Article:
When floating wind power produces green hydrogen
15 km off the coast of Aberdeen in Scotland, a 2 MW-capacity floating wind farm will be deployed from 2024 by the American firm Principle Power. It will be tasked with converting wind power into hydrogen, making it the largest platform of this kind in the world.
Supported by the British government and Europe, the initiative aims to desalinate seawater and use it to produce hydrogen by electrolysis, in a process powered by the offshore wind turbine located on a floating platform. This type of wind turbine, dubbed “Dolphyn” by its designer, the company Principle Power, consists of semi-submersible floaters with three columns and an off-center turbine. The hydrogen produced will be transported by pipeline to land.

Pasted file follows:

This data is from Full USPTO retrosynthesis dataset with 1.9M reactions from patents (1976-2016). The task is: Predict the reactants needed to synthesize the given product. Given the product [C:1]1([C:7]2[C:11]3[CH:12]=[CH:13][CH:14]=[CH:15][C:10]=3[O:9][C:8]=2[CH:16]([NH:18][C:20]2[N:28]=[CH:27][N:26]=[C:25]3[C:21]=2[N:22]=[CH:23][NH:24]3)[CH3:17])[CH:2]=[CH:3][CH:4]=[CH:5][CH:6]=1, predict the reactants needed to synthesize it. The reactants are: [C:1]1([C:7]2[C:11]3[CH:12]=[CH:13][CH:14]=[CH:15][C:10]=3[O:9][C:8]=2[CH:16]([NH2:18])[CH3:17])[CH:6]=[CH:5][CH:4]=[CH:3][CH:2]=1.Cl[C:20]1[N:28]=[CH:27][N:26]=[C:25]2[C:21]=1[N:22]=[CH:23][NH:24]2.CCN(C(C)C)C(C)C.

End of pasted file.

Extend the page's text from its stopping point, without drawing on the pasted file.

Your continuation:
Once this prototype is commissioned, another platform with a capacity of 10 MW is set to be deployed in 2027. Discussions are underway with potential investors, including oil and gas companies, energy companies and investment funds.
The city of Aberdeen was chosen for this project both due to its location, which is subject to strong winds off its coast, and its involvement in the development of hydrogen. In 2013, the city launched a program by the name of H2 Aberdeen, with a view to creating hydrogen production stations dedicated to refueling a fleet of vehicles using this energy vector as fuel. The 62 vehicles making up this fleet include 15 double-decker buses equipped with a fuel cell and manufactured by the Canadian firm Ballard Power Systems.
Also known as carbon-free hydrogen, green hydrogen can be produced in different ways. The first is electrolysis of water, as will be set up off the coast of Aberdeen. The energy required for this chemical reaction can come from solar or wind sources or even nuclear power plants. Another method is to proceed by steam-reforming hydrocarbons, a technique usually used to produce so-called “gray” (high-carbon) hydrogen. This technique emits CO2, but if this CO2 is captured and stored, we also obtain green hydrogen.